The Lib Dems could steal David Cameron’s seat – and that’s good news for the 48 per cent

Although most expect the Conservatives to hold the Oxfordshire seat, Thursday’s contest still matters. Here’s why

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The Independent Online

When a bruised David Cameron suddenly stood down as an MP last month, the resulting by-election in his Witney seat was considered to be a non-event. After all, he landed a huge majority of 25,155 and 60 per cent of the vote to the Conservatives at last year’s general election.

Yet, although all parties still expect the Conservatives to hold the Oxfordshire seat, Thursday’s contest matters. The Liberal Democrats came fourth last year with just 7 per cent of the vote, but could now leapfrog Labour and Ukip into second place. Normally there are no prizes for political runners-up, but if the Lib Dem candidate Liz Leffman comes a strong second it would give some credence to the “Lib Dem fightback” messages that activists send to each other to keep their spirits up after their crushing defeat in 2015.

The party’s gloom deepened after the Brexit vote, and yet paradoxically it might just throw it a lifeline. Witney will test Tim Farron’s pitch to the often forgotten 48 per cent who backed Remain. His call for a second referendum on the exit terms is too risky for some in his own party. They fear that apparently ignoring the voters’ June verdict will do the Lib Dems no favours in the Tory-held constituencies where their revival prospects are best.

Although Witney is not ideal Lib Dem territory, the constituency nevertheless voted Remain by 54 to 46 per cent. Farron’s party is targeting the Tory Remainer. Nick Clegg even portrayed himself as keeper of the Cameron flame, warning voters in a letter: “A win for the pro-Brexit Conservative candidate [Robert Courts] on Thursday will send exactly the wrong message… that Britain has given up on its role in the world. That we’re not going to fight to stay in the single market. That the hardliners have won.”

Lib Dem polling suggests that, after a hard Brexit looked inevitable at this month’s Tory conference, full single market access is by far their party's most popular pledge, outstripping Farron’s USP of a second referendum. Voters may now have clocked the benefits of the single market in a way that many did not before the June vote. The Remain campaign’s failure to explain the merits was disastrous.

A good Lib Dem result in Witney might embolden the MPs in all parties who believe the Commons would support a soft Brexit – prioritising market access over migration curbs – but who are struggling to persuade May to give them a real say before Brexit talks with the EU start next year.

Winner normally takes all under our electoral system, and so Theresa May will be privately relieved just to hold Witney. But her advisers will be poring over the numbers on Friday morning.

Signs of a Lib Dem revival could also influence the Government’s long-awaited announcement on Heathrow Airport next week. It appears that May is ready to back a third runway but if she does, the Tory MP Zac Goldsmith has threatened to resign and provoke a by-election in his Richmond Park constituency. Tory whips are believed to have warned May that, if Goldsmith runs as an independent, a split Tory vote could hand a famous by-election victory to the Lib Dems, who oppose Heathrow expansion. Goldsmith might not be the only Tory MP to resign over the issue.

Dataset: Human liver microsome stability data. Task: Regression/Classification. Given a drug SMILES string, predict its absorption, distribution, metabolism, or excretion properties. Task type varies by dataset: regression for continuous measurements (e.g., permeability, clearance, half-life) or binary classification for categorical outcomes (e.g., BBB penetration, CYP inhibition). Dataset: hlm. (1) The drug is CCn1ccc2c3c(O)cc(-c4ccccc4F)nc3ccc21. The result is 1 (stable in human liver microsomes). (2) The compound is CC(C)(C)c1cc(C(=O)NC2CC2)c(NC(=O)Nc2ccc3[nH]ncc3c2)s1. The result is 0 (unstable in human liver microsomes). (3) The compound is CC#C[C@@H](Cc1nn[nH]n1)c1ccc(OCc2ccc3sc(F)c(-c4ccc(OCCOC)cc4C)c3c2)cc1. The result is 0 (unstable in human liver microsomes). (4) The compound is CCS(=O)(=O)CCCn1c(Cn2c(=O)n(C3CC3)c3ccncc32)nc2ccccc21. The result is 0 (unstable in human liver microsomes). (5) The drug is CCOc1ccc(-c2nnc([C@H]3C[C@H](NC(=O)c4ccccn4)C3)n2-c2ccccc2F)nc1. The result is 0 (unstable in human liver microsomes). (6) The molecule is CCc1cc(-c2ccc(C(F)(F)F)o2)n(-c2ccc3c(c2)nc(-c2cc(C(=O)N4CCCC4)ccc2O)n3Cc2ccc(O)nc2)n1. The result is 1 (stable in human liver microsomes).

One or more by-election wins would give Farron’s party what it gasps for – the oxygen of publicity. It is very hard to be taken seriously by the media or the voters when you have just eight MPs. The Lib Dems are flatlining at around 8 per cent in the opinion polls (one per cent for each MP, perhaps). 

But they are not dead, just sleeping: membership is up by a third to 80,000 since the general election. The Lib Dems have made a net gain of 20 seats in council by-elections since May, while the Tories are down 13 seats, Labour down six and Ukip down one. With Ukip in self-destruct mode, there is a vacancy for a protest party again. 

Tim Farron: On May, Brexit fallout and the Lib Dems’ future

The county council elections next May should prove a better hunting ground for the Lib Dems than Labour, but the real prize would be another Commons seat, showing that the Lib Dems are back in the game and on the public radar.

Although the Tories enjoy a comfortable poll lead over Labour, Farron believes this reflects people choosing between a government at least getting on with the job and an opposition more preoccupied with its own internal battles.

Having eight MPs is a huge handicap. If Farron had 28, the likelihood of a new centrist party including anti-Corbyn Labour MPs and the Lib Dems would be much greater. It might yet happen after the next general election. 

Indeed, reports of the “death of the centre” may prove exaggerated. There should be a space for the Lib Dems in our politics, given Labour's lurch to the left and right-wing hand signals from May on immigration, grammar schools and Brexit despite her centre ground rhetoric. But the Lib Dems will have to earn it, and it will be long road back.